The blouse was actually really easy to make! Since this silk is more stable and not as shifty, the pintucks weren’t so terrible to make. I hadn’t made pintucks before and sewed them at 1/8″. Even sewing this small allowances reduces the shoulder length and neckline length overall…so I eased the shoulder seams and to match. I’m not sure if this is the *right way, but it worked :)
DSC_0746I’m taking my silk sewing to the next level and currently working on a button-up lilac silk crepe de chine blouse…should be done soon actually.

And I went to JoAnn today and took advantage of the 5 for $5 sale….I bought 20 for $20 :)   Most are tops patterns!


Anthropologie Inspired V9002

One of my favorite contests on Pattern Review is the Bargainista Fashionista contest where you ‘copy’ a RTW garment. And my absolute favorite place to look for inspiration is Anthropologie. I love the bright colors and unique garments, though we can all agree they end up not being so unique since they’re offered around the world  :)   Many of the garments on the website get their appeal from the fabric. Beautiful florals, animal prints, laces, interesting fabric combinations, etc. Just take a look at their blouses & button downs page!  Because they’re so dependent on the fabric, it can be difficult to ‘copy’ their designs if you don’t have the right fabric. I was excited when I saw this lovely blouse because I knew I had the right pattern…and a close enough fabric match.


And to ‘copy’ it: Vogue 9002, a raglan top with flutter sleeves.

Screen Shot 2015-01-14 at 9.45.12 AMI didn’t want to jump in without making a muslin, and good thing I didn’t, because I needed to make some changes. I ended up making THREE muslins for this project! Luckily there are only three pattern pieces :)  I started with an unaltered size 12 (typical Big 4 size).

Muslin #1:

On the left is ‘before’ movement and on the right is ‘after’. As you can see, during normal wear and activity, the top drifts to the back and attempts to choke me, as one Pattern Review member very accurately stated. I really didn’t know what was causing the problem but guessed that it was because of forward shoulders which were stealing fabric.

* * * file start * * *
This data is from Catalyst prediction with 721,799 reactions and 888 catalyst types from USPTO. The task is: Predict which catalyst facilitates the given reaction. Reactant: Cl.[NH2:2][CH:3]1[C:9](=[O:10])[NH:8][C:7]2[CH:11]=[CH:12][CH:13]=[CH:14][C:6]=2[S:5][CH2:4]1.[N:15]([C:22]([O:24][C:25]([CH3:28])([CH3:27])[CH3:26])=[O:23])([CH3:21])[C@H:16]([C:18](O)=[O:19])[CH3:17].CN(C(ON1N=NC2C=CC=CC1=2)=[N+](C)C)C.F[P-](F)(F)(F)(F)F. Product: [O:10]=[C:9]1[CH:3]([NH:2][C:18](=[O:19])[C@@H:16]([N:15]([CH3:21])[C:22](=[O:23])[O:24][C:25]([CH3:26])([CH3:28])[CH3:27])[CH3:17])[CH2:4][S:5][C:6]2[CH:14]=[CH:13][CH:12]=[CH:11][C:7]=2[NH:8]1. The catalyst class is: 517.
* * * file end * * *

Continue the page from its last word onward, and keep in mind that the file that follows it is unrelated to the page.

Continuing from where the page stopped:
Vogue 9002 Muslin #1So I posted for help in the PR forum and everyone unanimously agreed that this problem is usually caused by the exact opposite of what I hypothesized – broad shoulders or high round back. I’ve started reading Fit for Real People before bed (doesn’t everyone?!) and based on my normal fit issues, I decided I likely have forward shoulders and a slight high round back, two alterations often seen together due to poor posture. But the broad back one? Hmm, I’ve never thought of myself as having broad shoulders.

So I stood at the mirror for a while and moved around to better decide which alteration to try first. The back neckline sat at the right place without gaping so I didn’t think I needed the round back alteration. I looked more closely at where the raglan seams sat relative to my shoulders. They were much closer to my center back than on other raglan tops. And closer inspection of my shoulders revealed some wrinkles caused by tension. Finally, I moved around my shoulders and sure enough, I could watch as the front neckline slowly crept up to choke me. When you think about it, it makes sense. My shoulders were too broad and thus the raglan sleeves were too tight across my upper back. During movement, the shoulders were ‘stealing’ fabric from the front so they could have more ease to move about.